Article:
Palace: ‘Build, Build, Build’ criticism ‘baseless’

Works Secretary Mark Villar, Transportation Secretary Arthur Tugade and Japanese Ambassador Koji Haneda lead the groundbreaking ceremony in February for the Japanese-funded subway project inMetro Manila. Before them is a scale model of a tunnel boring machine.
| photo by Grig Montegrande

Malacañang on Tuesday, November 12, dismissed Senate Minority Leader Franklin Drilon’s comment about the government’s P9.2-trillion Build, Build, Build project being a “dismal failure,” saying it was “baseless.”

“Senator Frank, look at the administration you previously belonged, 6 years not a single infrastructure na nagawa (was done),” Presidential spokesperson Salvador Panelo said.

He also cited DPWH data, saying the administration has completed 9,845 kilometers of roadways, 2,700 bridges, 4,536 flood control projects, 82 evacuation centers and 71,803 classrooms.

Earlier that day, Drilon said that only 2 percent of the program has been implemented after 3 years, noting that only 9 out of 75 Build, Build, Build flagship projects have started construction.

“Sad to say the Build, Build, Build project of the government has been a dismal failure,” he said.

President Rodrigo Duterte’s ambitious “Build, Build, Build” project was all about building road networks and modernizing the country’s main gateways, in the hopes of spurring economic growth in the country by providing jobs and boosting spending, especially in the construction sector.

Senate Finance Committee chair Sen. Sonny Angara came to the infrastructure program’s defense, saying that the government is expecting to complete 12 projects by next year, 17 more in 2021, and 26 others in 2022.

However, Drilon said “any substantial progress could not be achieved” within two years.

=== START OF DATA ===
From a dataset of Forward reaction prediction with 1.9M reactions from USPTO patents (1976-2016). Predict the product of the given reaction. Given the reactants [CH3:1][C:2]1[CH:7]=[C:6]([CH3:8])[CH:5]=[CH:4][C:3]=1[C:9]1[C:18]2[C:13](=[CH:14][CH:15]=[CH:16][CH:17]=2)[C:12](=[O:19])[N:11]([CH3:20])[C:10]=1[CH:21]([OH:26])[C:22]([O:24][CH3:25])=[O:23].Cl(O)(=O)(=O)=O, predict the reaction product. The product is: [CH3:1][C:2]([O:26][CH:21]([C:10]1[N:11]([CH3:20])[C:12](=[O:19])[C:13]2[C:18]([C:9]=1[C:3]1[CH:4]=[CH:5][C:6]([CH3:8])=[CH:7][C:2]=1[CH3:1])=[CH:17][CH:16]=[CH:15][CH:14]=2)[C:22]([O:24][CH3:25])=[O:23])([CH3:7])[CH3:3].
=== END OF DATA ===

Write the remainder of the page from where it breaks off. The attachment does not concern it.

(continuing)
“The problem of underspending, bureaucracy not being able to respond and problem of ill-advised projects must be threshed out. Unfortunately, when we asked that question on the floor, they could not even answer. If they could not provide us with simple information, you can imagine their capacity to implement the project,” he added.

Drilon also pointed out that the Commission on Audit earlier cited the Department of Transportation and the Department of Public Works and Highways (DPWH) — both of which are at the helm of Build, Build, Build’s implementation — as the worst performers when it comes to the capacity to disburse.

“It is indicating that the choosing of the projects were haphazardly done,” he said.

“The disbursement will be the one that will create jobs, create roads, not a feasibility study,” he added.

Angara, meanwhile, said the Build, Build, Build program pushed the country’s infrastructure spending to “more than 5 percent as recommended by the World Bank.”

“I would not say ‘a dismal failure’ kasi malalaking proyekto ‘yan at matagal na tayo hindi nakakagawa ng malalaking proyekto (because these are big-ticket projects and it’s been a while since we embarked on major projects),” he said. 

“Mahirap talaga mag-implement ng proyekto (It’s really hard to implement projects) and that is not unique to this administration,” he added. 

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